University of Massachusetts Amherst scientists have developed a new rubber-like solid substance that has surprising qualities. The study has been published in Proceedings of the National Academy of Sciences. The substance can absorb and release very large quantities of energy and it is programmable. The new material holds great promise for a very wide array of applications. This includes enabling robots to have more power without using additional energy.
This hypothetical rubber band is made out of a new metamaterial. This is a substance engineered to have a property not found in naturally occurring materials. It combines an elastic, rubber-like substance with tiny magnets embedded in it. This new “elasto-magnetic” material takes advantage of a physical property which is known as a phase shift. It can amplify the amount of energy the material can release or absorb.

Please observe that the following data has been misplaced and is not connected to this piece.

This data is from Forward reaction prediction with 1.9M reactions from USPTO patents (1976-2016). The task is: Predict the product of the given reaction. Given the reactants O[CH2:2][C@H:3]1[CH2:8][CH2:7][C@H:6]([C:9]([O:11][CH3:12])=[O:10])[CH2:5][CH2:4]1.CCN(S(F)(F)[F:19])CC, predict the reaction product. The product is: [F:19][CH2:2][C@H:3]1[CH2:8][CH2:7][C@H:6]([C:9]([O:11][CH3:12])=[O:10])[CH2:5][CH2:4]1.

A phase shift happens when a material moves from one state to another. Like water turning into steam or liquid concrete hardening into a sidewalk. Energy is either released or absorbed, whenever a material shifts its phase. Phase shifts aren’t just limited to changes between liquid, solid and gaseous states. A shift can occur from one solid phase to another. A phase shift releases energy. It can be harnessed as a power source. But getting enough energy has always been the difficult part.
Scientists have been inspired by some of the lightning-quick responses seen in nature. Like the snapping-shut of Venus flytraps and trap-jaw ants. The research has applications in any scenario where either high-force impact is needed.